Show, don’t tell. Ask, don’t assume.
It may be ‘til death do us part for marriage, but business relationships are dissolved as soon as there’s reason for doubt. As Inc. magazine observes, trust is what fuels a successful relationship.
There’s an intentional and strategic way to relate to clients – especially property managers and HOAs – and the tactics revolve around making it easier to do business. You’ve got to prove you’re capable. Here’s how.
Are you listening?
Impact, a New Haven-based marketing agency, observes that a common complaint from buyers is that vendors just don’t understand them. They caution vendors not to assume you know the biggest challenge a prospect faces just because you have other customers just like them.
Part of selling is the process of discovery. Demonstrating that you truly understand the problem your prospect is trying to solve. It may be different than it looks. Ask questions that prompt buyers to explain problems and then ask them to cite specific examples of the problem. This will uncover whether and how you can help.
Active listening gives you another advantage. Buyers want assurance that you can meet specific needs – and in the case of property management or an HOA, those needs are coming from residents or business occupants. You’ll get the contract because you can deliver. You’ll deepen the relationship when you’re able to help the buyer see the overall impact that working with you will have.
All of this is a process of discovery. Blame it on all the nonprofessionals who came before you, but most buyers are going to assume that you’re going to offer the minimum viable product or service. They have what sales consultant Force Management calls “seller deficit disorder.” It’s an irritating affliction (from the vendor point of view) where the prospect has already decided that you don’t understand what they need and you’re not going to listen to them.
How are we doing?
It’s likely that a customer will make future purchasing decisions based on the business relationship they have with you. A TrustRadius study shows that 62 percent of those surveyed said a vendor played a tactical role in the purchasing process. The organization quotes a Marketo research survey that shows buyers want partner-like relationships with vendors where they feel understood.
How can you establish this “partner-like relationship” with a client? TrustRadius recommends encouraging robust feedback. It’s a powerful way to combat the current statistics which show that 84% of organizations feel they’ve got a deep understanding of how buyers want to be engaged – yet only 62% of buyers feel it’s true.
Feedback requires a response. Wal-Mart founder and CEO Sam Walton had an ingenuous approach to responsiveness. He called it his “Sundown rule.” It dictated that all requests made from buyers received a response on the same day they were received. Keep in mind that this was his rule long before the advent of email. Wal-Mart was founded in 1962.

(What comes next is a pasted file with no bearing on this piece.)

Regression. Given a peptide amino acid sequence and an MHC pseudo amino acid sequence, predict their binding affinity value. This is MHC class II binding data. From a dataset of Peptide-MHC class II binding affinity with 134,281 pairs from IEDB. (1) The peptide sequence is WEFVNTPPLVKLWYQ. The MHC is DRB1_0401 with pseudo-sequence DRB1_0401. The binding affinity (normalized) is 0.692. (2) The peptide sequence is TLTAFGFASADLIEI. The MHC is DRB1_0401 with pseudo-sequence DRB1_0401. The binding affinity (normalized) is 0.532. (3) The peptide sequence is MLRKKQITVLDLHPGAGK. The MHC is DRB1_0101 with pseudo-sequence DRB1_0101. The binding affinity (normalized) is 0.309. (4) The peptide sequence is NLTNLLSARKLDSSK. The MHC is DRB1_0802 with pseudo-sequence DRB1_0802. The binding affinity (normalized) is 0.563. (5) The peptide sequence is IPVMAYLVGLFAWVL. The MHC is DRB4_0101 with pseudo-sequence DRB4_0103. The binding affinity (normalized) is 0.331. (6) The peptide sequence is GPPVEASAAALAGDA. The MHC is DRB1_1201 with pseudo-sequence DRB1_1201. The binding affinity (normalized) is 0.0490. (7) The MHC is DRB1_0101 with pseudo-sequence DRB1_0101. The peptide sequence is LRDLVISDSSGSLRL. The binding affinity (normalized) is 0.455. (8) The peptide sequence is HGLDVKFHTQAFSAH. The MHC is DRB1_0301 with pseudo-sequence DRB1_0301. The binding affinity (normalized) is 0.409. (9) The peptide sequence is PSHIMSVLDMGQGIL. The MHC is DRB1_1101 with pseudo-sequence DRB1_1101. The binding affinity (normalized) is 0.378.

A rule similar to Walton’s proactively signals to your clients that you value their input and want to be a true partner.
People buy from people they like
This statement is at the core of an excellent book about successful trust-building by psychologist Dr. Robert Cialdini. In his book Influence: The Psychology of Persuasion, Cialdini offers key principles that help you establish and maintain trust through influence.
Trust, Cialdini writes throughout his book, is established because of things that often happen at a subconscious level. One example he gives is using what’s known as mirroring and matching to develop rapport. He says that neurologists call the natural tendency for people to like people who are like themselves, “neural synchronization.” It’s easier for us to develop a professional bond with someone just like us.
Cialdini recommends mirroring and matching techniques such as matching a buyer’s body language, and the pace and volume of their speech. You’re sending the subconscious message that you are paying attention.
Another technique that creates and deepens buyer trust is your generous demonstration of expertise. We’ve already hit on seller deficit disorder, and nobody likes a know-it-all. What unique knowledge or insight based on your experience can you share with a buyer that shows you can be a trusted extension that adds value and builds on their reputation?
Are you building, or eroding trust?
Research giant Gartner says that trust drives the buying cycle. While the organization’s focus is on technology, the process is the same for any vendor-buyer relationship. The development of trust is easier to deepen and control once the relationship is underway.
Once you make an agreement with the buyer, you’ll have less to worry about from external influences in the way of competitors attempting to steal the business. But you will have to pay even more attention of the customer experience – and remember that this will be driven by residents and business occupants. Your challenge is to make it easy for buyers to address issues and avoid complaints. They want to look good, and that requires your help. Fail to meet this challenge and you will lose your client’s trust. Soon after, you’ll probably lose their business. Vendorsmart can make you more visible to property managers and HOAs by presenting you as a properly screened and vetted vendor. Learn how.